The modern supermarket is a labyrinth of harsh fluorescent lights bouncing off of brightly colored packaging, and many of us zombie-walk up and down aisles in a daze, just reaching for what looks familiar. But if you want to try and eat better β€” healthier β€” your smartphone can help.

As Kunur Patel writes for AdAge, millions of Americans access health information on their smartphones, and app developers are responding.


For instance: Fooducate is a mobile app that's designed to be a "bullshit detector for marketing messages" on packaged foods. Just scan the bar code β€” or enter a keyword β€” and you can find out if your raisin bran has too much sugar, or if your mac and cheese is too salty. (The system is not perfect; this organic mac and cheese got a low rating with no explanation.)

Then there's The Eatery, which allows you to take pictures of your food, tracking what you eat, and also lets people rate how healthy your meals are. There are also apps for vegetarians and vegans, for spotting food additives and for finding out if something gluten-free.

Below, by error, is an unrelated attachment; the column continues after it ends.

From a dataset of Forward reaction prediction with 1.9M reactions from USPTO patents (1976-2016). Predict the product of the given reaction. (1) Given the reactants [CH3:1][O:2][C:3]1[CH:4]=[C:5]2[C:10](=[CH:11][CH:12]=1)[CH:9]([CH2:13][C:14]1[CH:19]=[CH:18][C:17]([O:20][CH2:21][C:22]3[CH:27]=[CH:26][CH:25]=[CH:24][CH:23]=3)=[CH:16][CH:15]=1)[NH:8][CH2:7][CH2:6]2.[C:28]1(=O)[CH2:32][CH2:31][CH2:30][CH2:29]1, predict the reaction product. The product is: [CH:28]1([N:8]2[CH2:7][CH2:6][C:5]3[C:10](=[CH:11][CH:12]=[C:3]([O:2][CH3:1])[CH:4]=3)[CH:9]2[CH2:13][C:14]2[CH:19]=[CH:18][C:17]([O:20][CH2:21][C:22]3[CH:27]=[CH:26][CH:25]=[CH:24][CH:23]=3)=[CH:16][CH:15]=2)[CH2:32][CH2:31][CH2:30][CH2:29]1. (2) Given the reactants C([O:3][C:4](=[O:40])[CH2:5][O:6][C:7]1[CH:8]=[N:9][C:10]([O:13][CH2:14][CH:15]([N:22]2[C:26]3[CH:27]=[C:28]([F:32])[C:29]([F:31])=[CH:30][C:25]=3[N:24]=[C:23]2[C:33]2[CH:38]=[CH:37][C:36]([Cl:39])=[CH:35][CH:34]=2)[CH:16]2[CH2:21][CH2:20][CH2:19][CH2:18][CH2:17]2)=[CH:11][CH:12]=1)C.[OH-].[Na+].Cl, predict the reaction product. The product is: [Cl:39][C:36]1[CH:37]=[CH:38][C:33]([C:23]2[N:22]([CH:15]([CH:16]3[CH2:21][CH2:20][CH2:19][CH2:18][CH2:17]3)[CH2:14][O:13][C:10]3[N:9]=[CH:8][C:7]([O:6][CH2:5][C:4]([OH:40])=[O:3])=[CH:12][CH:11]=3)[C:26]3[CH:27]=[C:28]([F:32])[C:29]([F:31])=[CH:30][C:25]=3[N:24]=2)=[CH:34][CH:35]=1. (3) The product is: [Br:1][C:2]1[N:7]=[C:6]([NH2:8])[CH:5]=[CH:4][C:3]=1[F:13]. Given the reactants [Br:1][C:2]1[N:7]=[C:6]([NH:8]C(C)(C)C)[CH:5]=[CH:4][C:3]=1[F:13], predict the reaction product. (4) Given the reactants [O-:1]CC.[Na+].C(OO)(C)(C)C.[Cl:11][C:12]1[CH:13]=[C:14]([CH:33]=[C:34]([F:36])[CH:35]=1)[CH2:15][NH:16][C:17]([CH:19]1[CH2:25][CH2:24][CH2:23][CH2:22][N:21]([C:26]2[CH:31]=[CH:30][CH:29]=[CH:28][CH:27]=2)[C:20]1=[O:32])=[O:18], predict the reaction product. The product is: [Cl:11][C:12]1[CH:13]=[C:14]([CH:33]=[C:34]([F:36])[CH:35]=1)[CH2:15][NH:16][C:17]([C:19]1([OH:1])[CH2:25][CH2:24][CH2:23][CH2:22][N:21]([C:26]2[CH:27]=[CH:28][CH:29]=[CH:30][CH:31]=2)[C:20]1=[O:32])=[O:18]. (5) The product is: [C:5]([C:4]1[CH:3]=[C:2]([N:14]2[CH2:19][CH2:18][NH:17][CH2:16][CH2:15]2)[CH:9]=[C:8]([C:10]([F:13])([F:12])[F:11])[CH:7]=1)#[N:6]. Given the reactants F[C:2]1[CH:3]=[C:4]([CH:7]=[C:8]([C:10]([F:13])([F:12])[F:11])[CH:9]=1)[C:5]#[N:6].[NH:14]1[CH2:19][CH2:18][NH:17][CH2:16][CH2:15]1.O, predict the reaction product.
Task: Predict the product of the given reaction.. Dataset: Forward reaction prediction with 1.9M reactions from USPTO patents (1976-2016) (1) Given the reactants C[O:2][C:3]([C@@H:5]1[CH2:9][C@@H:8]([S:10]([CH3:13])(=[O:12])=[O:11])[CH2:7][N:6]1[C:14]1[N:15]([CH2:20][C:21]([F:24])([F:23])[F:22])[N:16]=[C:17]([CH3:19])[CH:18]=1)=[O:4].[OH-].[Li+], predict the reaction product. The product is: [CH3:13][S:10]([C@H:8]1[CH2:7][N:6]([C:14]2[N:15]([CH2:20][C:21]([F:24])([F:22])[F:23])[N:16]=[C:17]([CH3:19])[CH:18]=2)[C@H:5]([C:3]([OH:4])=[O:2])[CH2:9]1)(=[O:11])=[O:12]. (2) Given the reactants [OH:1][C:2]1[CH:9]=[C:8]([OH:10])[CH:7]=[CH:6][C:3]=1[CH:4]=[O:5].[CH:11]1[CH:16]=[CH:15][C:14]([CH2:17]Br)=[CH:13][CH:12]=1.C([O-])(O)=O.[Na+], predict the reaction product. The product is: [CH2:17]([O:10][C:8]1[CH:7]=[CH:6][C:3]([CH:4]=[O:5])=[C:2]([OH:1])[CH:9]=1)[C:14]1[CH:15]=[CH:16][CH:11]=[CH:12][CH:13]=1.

As the AdAge piece notes:

"There are 60,000 items in an average grocery store, and it takes a lot of time to compare nutrition panels," said Lynne Robertson, president-CEO of TBWA's retail agency Fame. "Shoppers are being bombarded with a lot of information."


Reading labels does take time, and it might be a little quicker if you stop and scan everything you're placing in your cart. But it seems like the people who will do this are folks already interested in health and nutrition. Shoppers who really need this app may not even have a smartphone.

Consider the fact that the American obesity map looks very similar to the poverty map β€” and almost exactly like the commute-by-car map. Money and convenience are part of the equation when it comes to food, and I certainly try to get in and out of the store quickly, grabbing what's cheap and easy. These apps can be an asset, for sure, but lack of information isn't really the problem when it comes to eating unhealthy stuff. It's way more complicated. What's available, what you're used to, what's part of your culture, what you have time for and how much it costs are involved.


Oh, and there's another downside to obsessing over food with your smartphone, according to one Eatery reviewer:

This app just makes me hungry

Your Favorite Food Just Flunked the Phone Test [AdAge]

Image via Tyler Olson/Shutterstock.